Sofia Parente, Sustainable Food Places Campaign Coordinator, reflects on the recent Day of Celebration and Action which acknowledged the amazing work of food partnerships during the Covid-19 food crisis. The 10th June 2020 brought to light the vital role of food partnerships and why they should be part of the fabric of every local area.
Whilst the government was quick to identify 2.2 million clinically vulnerable as eligible for food parcel deliveries, thousands of low-income Britons fell through the cracks and soon found that emergency responses had left them behind. Empty supermarket shelves, food shortages and oversubscribed online delivery services soon compounded the isolation. Covid-19 exposed weaknesses in our food system that left the financially vulnerable behind, but local food partnerships have been showing us other ways are possible. Local food partnerships have effectively identified thousands of people not formally recognised as clinically vulnerable but still in need of food and fresh meals, such as those on low incomes, children eligible for free school meals and non-shielded people still needing to self-isolate due to older age or medical risks. Communities, councils and local businesses came together to ensure continued supply of healthy, local food to those most in need. But this continued access to fresh and healthy food to vulnerable communities will be difficult to maintain without a centralised recognition and support for these local initiatives.
Now that the lockdown is easing, Sustainable Food Places and its network of local food partnerships are calling on central government to recognise and support the vital work of food partnerships. The fear is that the gradual easing of the lockdown and a return to “business as usual” may mean that current support for emergency systems in place, including local council responses and government food parcels will progressively ease off, whilst the demand for food from vulnerable people will remain.
Sustainable Food Places appealed directly to the Ministry for Housing, Communities and Local Government to explore these local efforts further and wrote to the Secretary of State Robert Jenrick asking Government to recognise this vital work of local food partnerships during Covid-19 and to support one food partnership in every local area in the UK. The letter was supported by over 40 public health, food and farming organisations, including Fareshare, Royal Society for Public Health, Councillors and Directors of Public Health, as well as academics and campaigners including Hugh Fearnley-Whittingstall, Professor Tim Lang and Jeanette Orrey MBE.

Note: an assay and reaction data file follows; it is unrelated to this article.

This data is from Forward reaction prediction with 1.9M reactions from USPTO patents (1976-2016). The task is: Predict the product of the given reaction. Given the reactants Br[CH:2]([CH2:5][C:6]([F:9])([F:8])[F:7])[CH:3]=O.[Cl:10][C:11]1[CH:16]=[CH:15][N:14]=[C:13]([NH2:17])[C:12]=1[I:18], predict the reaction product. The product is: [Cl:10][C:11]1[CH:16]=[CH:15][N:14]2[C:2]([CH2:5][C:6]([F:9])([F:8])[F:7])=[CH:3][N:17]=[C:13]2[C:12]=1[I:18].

This direct appeal to Government was one part of the Day of Celebration and Action which also included members contacting their MPs to highlight their local efforts and a celebration of the vital role of food partnerships happening on twitter under #goodfoodtogether #foodpartnership. While we pursue a response from the Secretary of State, the work celebrated by food partnerships highlights the vital role they play to feed people not just in this crisis but to build a better food future.
In Cambridge, for example, the local food partnerships highlighted the start of an innovative Healthy Start fruit and veg box to those receiving Healthy Start vouchers. In exchange for Healthy Start vouchers and £2, Cambridge Food Hub and the Cambridge Organic Food Company will deliver a weekly box of fresh fruit and veg alongside tips and recipes to inspire people to cook and make the most of their boxes. In Leeds, the local food partnership highlighted their campaign to promoting uptake of Healthy Start vouchers in East Leeds and promoting local retailers. Merton celebrated the local Community Fridge Network, a network of food distribution hubs that are a lifeline to residents. And in Cardiff, the partnership celebrated the work of partners during lockdown to encourage residents to grow their own food. The collective effort of organisations across Cardiff resulted in 14,000 plants and seed packs delivered to thousands of Cardiff households!
Others have highlighted the role of campaigns to build a better food future. Edinburgh, for example celebrated their collaboration with Open Seas to ensure fish served across the city is sourced sustainably and does not endanger the biodiversity in our oceans.
Many other examples were shared during the day with over 500 posts from partners discussing the Day of Celebration and Action, and hashtags #foodpartnership and #goodfoodtogether garnering almost 1,800,000 and 530,000 Twitter engagements respectively. We will continue to pursue support to one food partnership in every local area next to the Ministry for Housing, Communities and Local Government and in other arenas such as the National Food Strategy.
The work of food partnerships is vital at all times, not just during a crisis.
‘We put ourselves at the centre to join up the dots’- these words from the Brighton and Hove Food Partnership coordinator ring true to describe the role of food partnerships everywhere in the country. Local food partnerships bring together the public sector, civil society, businesses and community members to work together to create a better food system. Taking a joined-up approach within a local area allows partnerships to address a wide range of food issues and helps elevate the profile of food in the public and political agenda, as well as attracting funding for local initiatives, reducing duplication of work and improving collaboration.
If you don’t whether there is a local food partnership in your area or what they do, there's never been a better time to find out and get involved. Find a local food partnership, sign up to the Sustainable Food Places newsletter and get in touch to find out how your local area can become a member.
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